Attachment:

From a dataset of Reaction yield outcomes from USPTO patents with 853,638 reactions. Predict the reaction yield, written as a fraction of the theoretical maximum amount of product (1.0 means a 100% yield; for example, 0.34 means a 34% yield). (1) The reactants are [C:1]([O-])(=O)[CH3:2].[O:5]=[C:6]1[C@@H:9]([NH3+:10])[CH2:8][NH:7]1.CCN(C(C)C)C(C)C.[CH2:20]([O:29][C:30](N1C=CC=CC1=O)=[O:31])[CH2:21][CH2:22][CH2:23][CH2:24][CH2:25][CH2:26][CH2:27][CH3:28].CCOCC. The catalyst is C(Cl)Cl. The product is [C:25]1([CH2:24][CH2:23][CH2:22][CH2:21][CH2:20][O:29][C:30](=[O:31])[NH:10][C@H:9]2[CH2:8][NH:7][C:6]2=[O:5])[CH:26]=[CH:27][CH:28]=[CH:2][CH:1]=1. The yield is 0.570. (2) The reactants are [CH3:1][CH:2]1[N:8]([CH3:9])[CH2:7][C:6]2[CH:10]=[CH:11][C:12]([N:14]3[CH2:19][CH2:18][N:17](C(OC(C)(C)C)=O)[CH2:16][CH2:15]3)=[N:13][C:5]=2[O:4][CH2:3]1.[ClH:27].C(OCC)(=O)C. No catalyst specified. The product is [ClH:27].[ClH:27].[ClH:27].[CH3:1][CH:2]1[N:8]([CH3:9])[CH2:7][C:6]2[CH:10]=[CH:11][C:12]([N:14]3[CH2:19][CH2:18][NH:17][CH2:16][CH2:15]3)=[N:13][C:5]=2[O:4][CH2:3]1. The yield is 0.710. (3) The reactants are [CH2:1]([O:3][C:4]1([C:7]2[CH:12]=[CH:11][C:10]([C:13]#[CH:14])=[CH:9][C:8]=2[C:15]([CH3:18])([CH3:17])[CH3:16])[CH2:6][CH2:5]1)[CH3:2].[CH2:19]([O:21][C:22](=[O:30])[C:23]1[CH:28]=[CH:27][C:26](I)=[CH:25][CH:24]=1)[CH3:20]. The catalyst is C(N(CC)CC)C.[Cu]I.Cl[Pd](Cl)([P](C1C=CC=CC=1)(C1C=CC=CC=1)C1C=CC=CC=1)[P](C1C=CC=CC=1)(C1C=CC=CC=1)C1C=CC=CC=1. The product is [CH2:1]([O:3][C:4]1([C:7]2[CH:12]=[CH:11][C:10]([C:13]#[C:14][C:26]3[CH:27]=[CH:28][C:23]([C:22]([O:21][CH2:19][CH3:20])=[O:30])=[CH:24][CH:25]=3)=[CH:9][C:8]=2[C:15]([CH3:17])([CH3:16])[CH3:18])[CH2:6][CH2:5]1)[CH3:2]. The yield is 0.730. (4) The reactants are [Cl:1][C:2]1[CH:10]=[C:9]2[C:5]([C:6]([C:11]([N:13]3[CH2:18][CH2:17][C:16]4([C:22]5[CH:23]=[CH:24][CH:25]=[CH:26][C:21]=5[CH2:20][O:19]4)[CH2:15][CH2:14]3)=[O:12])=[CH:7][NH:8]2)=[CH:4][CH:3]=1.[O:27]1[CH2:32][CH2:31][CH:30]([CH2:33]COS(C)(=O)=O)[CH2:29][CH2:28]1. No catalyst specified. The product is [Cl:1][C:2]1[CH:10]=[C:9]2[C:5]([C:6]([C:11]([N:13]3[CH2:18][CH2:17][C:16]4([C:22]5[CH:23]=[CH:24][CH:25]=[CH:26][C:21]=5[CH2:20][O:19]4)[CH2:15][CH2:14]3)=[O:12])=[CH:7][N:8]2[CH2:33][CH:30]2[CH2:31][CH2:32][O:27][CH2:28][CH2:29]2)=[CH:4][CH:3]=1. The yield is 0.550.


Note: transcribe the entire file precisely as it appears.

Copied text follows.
From a dataset of Reaction yield outcomes from USPTO patents with 853,638 reactions. Predict the reaction yield, written as a fraction of the theoretical maximum amount of product (1.0 means a 100% yield; for example, 0.34 means a 34% yield). (1) The reactants are [C:1]([O-])(=O)[CH3:2].[O:5]=[C:6]1[C@@H:9]([NH3+:10])[CH2:8][NH:7]1.CCN(C(C)C)C(C)C.[CH2:20]([O:29][C:30](N1C=CC=CC1=O)=[O:31])[CH2:21][CH2:22][CH2:23][CH2:24][CH2:25][CH2:26][CH2:27][CH3:28].CCOCC. The catalyst is C(Cl)Cl. The product is [C:25]1([CH2:24][CH2:23][CH2:22][CH2:21][CH2:20][O:29][C:30](=[O:31])[NH:10][C@H:9]2[CH2:8][NH:7][C:6]2=[O:5])[CH:26]=[CH:27][CH:28]=[CH:2][CH:1]=1. The yield is 0.570. (2) The reactants are [CH3:1][CH:2]1[N:8]([CH3:9])[CH2:7][C:6]2[CH:10]=[CH:11][C:12]([N:14]3[CH2:19][CH2:18][N:17](C(OC(C)(C)C)=O)[CH2:16][CH2:15]3)=[N:13][C:5]=2[O:4][CH2:3]1.[ClH:27].C(OCC)(=O)C. No catalyst specified. The product is [ClH:27].[ClH:27].[ClH:27].[CH3:1][CH:2]1[N:8]([CH3:9])[CH2:7][C:6]2[CH:10]=[CH:11][C:12]([N:14]3[CH2:19][CH2:18][NH:17][CH2:16][CH2:15]3)=[N:13][C:5]=2[O:4][CH2:3]1. The yield is 0.710. (3) The reactants are [CH2:1]([O:3][C:4]1([C:7]2[CH:12]=[CH:11][C:10]([C:13]#[CH:14])=[CH:9][C:8]=2[C:15]([CH3:18])([CH3:17])[CH3:16])[CH2:6][CH2:5]1)[CH3:2].[CH2:19]([O:21][C:22](=[O:30])[C:23]1[CH:28]=[CH:27][C:26](I)=[CH:25][CH:24]=1)[CH3:20]. The catalyst is C(N(CC)CC)C.[Cu]I.Cl[Pd](Cl)([P](C1C=CC=CC=1)(C1C=CC=CC=1)C1C=CC=CC=1)[P](C1C=CC=CC=1)(C1C=CC=CC=1)C1C=CC=CC=1. The product is [CH2:1]([O:3][C:4]1([C:7]2[CH:12]=[CH:11][C:10]([C:13]#[C:14][C:26]3[CH:27]=[CH:28][C:23]([C:22]([O:21][CH2:19][CH3:20])=[O:30])=[CH:24][CH:25]=3)=[CH:9][C:8]=2[C:15]([CH3:17])([CH3:16])[CH3:18])[CH2:6][CH2:5]1)[CH3:2]. The yield is 0.730. (4) The reactants are [Cl:1][C:2]1[CH:10]=[C:9]2[C:5]([C:6]([C:11]([N:13]3[CH2:18][CH2:17][C:16]4([C:22]5[CH:23]=[CH:24][CH:25]=[CH:26][C:21]=5[CH2:20][O:19]4)[CH2:15][CH2:14]3)=[O:12])=[CH:7][NH:8]2)=[CH:4][CH:3]=1.[O:27]1[CH2:32][CH2:31][CH:30]([CH2:33]COS(C)(=O)=O)[CH2:29][CH2:28]1. No catalyst specified. The product is [Cl:1][C:2]1[CH:10]=[C:9]2[C:5]([C:6]([C:11]([N:13]3[CH2:18][CH2:17][C:16]4([C:22]5[CH:23]=[CH:24][CH:25]=[CH:26][C:21]=5[CH2:20][O:19]4)[CH2:15][CH2:14]3)=[O:12])=[CH:7][N:8]2[CH2:33][CH:30]2[CH2:31][CH2:32][O:27][CH2:28][CH2:29]2)=[CH:4][CH:3]=1. The yield is 0.550.